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FedEx founder on innovation, climate change, and Amazon


Federal Express began operating in April 1973 in Memphis, Tennessee. The company had 389 employees and delivered 186 packages on its first day of business.

Almost 50 years later, FedEx has nearly 550,000 employees around the world and moves an average of more than 16 million shipments through its facilities each business day.

The key to FedEx’s success is constant innovation, according to the company’s founder and executive chairman, Frederick W. Smith. “If you’re in a business and you don’t innovate, you’re in the process of commoditization or extinction,” he said during a recent talk at MIT hosted by the MIT Center for Transportation and Logistics as part of the center’s 50th anniversary celebration. “Not every year is great — we make some mistakes, one thing or another. But somehow we got from [186] packages to 100 billion, because we’re very analytical and we do understand you have to change. To change means … to innovate, and to innovate in this day and time, it means adopting leading-edge technology.”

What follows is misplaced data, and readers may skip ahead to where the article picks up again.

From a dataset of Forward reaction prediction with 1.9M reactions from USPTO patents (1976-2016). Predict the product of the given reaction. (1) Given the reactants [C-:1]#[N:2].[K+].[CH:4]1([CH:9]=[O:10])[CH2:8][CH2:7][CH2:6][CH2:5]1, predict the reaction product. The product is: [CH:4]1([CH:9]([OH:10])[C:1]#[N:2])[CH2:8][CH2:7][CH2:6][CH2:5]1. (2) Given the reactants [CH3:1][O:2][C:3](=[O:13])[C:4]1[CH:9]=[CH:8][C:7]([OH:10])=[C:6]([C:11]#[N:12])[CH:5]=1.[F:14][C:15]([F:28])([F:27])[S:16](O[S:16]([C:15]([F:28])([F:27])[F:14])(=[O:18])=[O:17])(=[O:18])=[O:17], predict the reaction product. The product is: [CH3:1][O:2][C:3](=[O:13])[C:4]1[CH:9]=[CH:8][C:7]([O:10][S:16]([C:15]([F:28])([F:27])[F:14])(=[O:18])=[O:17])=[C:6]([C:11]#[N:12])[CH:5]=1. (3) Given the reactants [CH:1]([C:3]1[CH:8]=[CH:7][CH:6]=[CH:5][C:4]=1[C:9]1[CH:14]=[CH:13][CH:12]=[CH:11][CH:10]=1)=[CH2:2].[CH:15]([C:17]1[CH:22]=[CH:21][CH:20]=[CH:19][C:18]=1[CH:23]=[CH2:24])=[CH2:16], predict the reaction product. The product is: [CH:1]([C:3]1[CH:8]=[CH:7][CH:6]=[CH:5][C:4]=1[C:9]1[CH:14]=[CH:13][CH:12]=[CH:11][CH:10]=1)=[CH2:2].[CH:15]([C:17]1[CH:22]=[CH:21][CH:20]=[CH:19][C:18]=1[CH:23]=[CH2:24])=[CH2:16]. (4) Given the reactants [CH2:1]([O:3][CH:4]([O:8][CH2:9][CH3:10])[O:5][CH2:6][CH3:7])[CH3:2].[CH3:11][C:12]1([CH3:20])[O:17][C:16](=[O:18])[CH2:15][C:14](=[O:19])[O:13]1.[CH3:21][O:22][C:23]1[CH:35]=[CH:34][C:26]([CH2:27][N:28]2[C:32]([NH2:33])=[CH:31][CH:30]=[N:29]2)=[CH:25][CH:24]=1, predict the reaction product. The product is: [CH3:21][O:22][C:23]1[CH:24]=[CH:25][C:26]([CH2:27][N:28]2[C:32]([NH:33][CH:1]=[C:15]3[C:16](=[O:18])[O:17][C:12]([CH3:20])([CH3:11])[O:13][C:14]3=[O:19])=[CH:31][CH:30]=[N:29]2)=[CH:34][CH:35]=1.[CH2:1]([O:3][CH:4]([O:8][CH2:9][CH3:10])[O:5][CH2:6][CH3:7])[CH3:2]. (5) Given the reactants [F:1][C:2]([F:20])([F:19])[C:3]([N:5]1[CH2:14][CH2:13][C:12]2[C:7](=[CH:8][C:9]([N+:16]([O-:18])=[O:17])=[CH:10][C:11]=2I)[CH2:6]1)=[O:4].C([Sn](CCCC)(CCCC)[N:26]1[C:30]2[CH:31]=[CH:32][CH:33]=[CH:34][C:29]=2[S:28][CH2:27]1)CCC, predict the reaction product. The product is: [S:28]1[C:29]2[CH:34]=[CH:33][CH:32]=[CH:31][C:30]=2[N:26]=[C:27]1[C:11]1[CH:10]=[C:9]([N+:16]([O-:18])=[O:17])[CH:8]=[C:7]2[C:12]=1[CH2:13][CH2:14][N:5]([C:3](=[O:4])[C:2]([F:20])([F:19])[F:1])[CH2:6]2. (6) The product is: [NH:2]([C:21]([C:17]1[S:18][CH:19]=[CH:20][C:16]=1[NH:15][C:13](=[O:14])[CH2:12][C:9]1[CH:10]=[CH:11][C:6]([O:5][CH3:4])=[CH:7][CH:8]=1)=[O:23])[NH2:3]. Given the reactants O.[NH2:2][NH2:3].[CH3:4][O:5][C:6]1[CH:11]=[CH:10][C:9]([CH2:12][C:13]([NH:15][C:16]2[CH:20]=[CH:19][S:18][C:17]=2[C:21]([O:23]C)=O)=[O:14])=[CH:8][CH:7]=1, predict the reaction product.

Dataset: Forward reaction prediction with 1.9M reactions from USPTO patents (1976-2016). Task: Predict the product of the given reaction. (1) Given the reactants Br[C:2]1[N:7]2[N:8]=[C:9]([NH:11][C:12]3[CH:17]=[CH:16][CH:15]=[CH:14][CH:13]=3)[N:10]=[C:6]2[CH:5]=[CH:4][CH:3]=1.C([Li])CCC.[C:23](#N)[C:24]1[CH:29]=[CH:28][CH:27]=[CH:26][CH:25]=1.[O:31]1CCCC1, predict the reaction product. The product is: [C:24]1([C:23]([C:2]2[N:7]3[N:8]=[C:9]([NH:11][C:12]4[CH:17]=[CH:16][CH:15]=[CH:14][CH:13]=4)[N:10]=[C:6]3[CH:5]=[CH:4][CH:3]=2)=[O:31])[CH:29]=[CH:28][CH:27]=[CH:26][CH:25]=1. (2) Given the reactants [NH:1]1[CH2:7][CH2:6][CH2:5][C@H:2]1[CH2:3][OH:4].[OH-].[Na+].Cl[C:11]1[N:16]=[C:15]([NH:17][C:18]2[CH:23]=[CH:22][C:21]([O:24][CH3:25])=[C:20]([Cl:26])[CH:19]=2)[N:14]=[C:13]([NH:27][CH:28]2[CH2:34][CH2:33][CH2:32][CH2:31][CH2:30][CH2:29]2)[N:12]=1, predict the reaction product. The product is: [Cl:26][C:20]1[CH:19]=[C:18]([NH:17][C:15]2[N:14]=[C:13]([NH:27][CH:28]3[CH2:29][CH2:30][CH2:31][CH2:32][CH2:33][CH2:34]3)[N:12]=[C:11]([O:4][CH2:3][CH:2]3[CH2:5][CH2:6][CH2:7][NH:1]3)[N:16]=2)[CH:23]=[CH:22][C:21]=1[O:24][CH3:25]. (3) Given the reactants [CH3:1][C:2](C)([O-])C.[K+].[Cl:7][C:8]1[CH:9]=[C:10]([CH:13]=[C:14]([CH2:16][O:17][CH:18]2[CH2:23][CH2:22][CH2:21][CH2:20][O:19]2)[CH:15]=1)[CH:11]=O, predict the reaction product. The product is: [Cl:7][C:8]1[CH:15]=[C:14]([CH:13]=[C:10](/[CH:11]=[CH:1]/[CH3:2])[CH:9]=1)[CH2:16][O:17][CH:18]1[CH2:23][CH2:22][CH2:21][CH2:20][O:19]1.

Smith not only started a company, “he changed transportation and logistics. He started an industry more than a company,” said center director Yossi Sheffi, a professor of civil and environmental engineering. “Getting something delivered the next day or tracking a package are among the innovations FedEx introduced.”